Now I pay about $850 a month for a 1200 sq foot house with a yard and a private driveway. I have all the creative freedom I want. My laundry is on the second floor right next to my bedroom (!!!!!!) and my house is beautiful.

Over half of the $850 is tax deductible because it covers interest and property taxes which saves me about $100/month. That leaves me with an average monthly cost of $750.

I live in a part of the the country that totally escaped the housing bubble. In my neck of the woods property appreciation just about keeps up with inflation. A home is not a nifty retirement savings vehicle here.

So What Makes My House An Asset?
According to the standard definition of asset, my house is one simply because I own it (not fully yet because I have a mortgage, but I do have some equity in it). But my house is also an asset by Kiyosaki's definition because I found some roommates. I got roommates who cover the remaining $750 worth of payments. There are still some housing expenses that I have to pay but I am still way ahead of where I was when I was a renter.

I call my house an asset because it generates some income for me that has improved my bottom line. I like those kinds of assets. Money working for me.

Sunday, February 24, 2008

Why Do People Hate the Word 'Budget'?

I've been trying to figure this out. The word "budget" seems to be one of those heavy words, full of negative connotations for many many people. Why is that? It's just a word. It doesn't have any more power than you give it.

What's So Bad About a Budget?
Where does this strong reaction to the word budget come from? Is it because of early life experiences and imprinting from parents who were stressed out about money? Does it make you think of disappointment, deprivation, and squashed dreams? Does it make you think you are poor? Does it make you afraid of money?

Why I Love Budgets
I love having a budget. It's my map, my plan, my path to my dreams. It reminds me that I want something bigger than the little impulses that pop up during the day. It puts me in control of my destiny. My budget removes the fear that I do not have enough. With my budget I can see clearly that I do have enough to pay my bills and buy the things I need. If it looks like I don't have enough in one category then I can move numbers around until it works. And in the extreme cases where there really isn't enough money coming in... then my budget points it out and I can start taking steps to increase my income. That makes me feel powerful, not poor.

Focus on the Positive
I think people often use their distaste for the word budget as an excuse to avoid dealing with the reality of their situation. So if the word is turning you off, change your attitude towards it. Figure out what unpleasant images and feelings it brings up for you and compare them to what the word actually means. My description of why I love my budget is the polar opposite of why I think people hate budgets. The same word brings up exactly the opposite feelings for me.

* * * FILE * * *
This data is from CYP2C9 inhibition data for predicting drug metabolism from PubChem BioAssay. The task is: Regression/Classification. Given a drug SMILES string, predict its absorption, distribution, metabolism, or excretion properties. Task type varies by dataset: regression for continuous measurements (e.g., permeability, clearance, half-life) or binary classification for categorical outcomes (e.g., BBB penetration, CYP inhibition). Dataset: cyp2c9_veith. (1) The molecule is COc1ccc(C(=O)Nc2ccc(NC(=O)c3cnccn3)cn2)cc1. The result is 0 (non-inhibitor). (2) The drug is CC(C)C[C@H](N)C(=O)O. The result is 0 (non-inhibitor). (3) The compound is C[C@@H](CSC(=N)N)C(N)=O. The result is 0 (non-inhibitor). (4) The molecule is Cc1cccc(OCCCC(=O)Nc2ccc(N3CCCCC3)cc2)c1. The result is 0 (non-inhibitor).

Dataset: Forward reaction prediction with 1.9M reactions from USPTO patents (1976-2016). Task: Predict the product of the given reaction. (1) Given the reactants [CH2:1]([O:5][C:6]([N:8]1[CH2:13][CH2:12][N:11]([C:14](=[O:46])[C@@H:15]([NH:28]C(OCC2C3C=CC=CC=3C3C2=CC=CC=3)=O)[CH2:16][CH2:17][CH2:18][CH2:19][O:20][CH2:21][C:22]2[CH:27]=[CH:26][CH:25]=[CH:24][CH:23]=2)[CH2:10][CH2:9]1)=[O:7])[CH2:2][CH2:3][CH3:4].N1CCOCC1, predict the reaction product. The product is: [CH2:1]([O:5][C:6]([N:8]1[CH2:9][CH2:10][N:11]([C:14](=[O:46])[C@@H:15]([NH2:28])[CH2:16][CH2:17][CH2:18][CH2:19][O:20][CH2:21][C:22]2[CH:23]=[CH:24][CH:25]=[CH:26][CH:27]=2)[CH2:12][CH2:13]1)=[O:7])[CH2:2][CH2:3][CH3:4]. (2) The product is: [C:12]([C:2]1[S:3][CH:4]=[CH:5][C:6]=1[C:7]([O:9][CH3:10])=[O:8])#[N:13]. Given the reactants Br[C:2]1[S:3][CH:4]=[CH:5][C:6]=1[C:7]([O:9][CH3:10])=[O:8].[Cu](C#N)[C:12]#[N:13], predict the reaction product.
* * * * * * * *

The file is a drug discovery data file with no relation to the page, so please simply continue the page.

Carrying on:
A quick-fix short term solution is to give it another name that doesn't bring up the same feelings of dread. But don't be fooled, you will eventually have to look those scary feelings in the eye and tell 'em to scram. There, add that to the list of courageous things one has to do on the path to financial freedom.

Whether you call it budget, spending plan, cash flow plan, goal, or even Frank, ultimately we're talking about being aware of the money that flows through our hands and consciously directing that flow. We're talking about living on purpose.

Wednesday, February 20, 2008

Of Courage and Carnivals

Once again, I am awed by the number of bloggers out there who share such fantastic information and insights with the rest of us on our personal finance journey. I've been perusing three carnivals this week and thought I would pick out a few articles that highlight something I've been thinking a lot about lately: courage.

It takes courage to make changes in your life.
It takes courage to step out of your comfort zone.
It takes courage to look at yourself and admit you've been making mistakes.
It takes courage to keep pushing through even when things are really hard.

Congratulations to all of you who are working courageously towards your goals.

Where I Need Courage

The gaping courage-hole in my life is my resistance to stepping out of my comfort zone. For some reason I have decided that most DIY projects are too much for me. If I could just muster up the courage to learn a few skills and not be so afraid, I could definitely save a few hundred more dollars every year.

At the Carnival of Money Stories, Getting Out Of Debt writes about a simple car repair that I don't yet have the courage to handle. I've Paid For This Twice Already talks about a simple dryer vent repair that I would have spent way too much money on.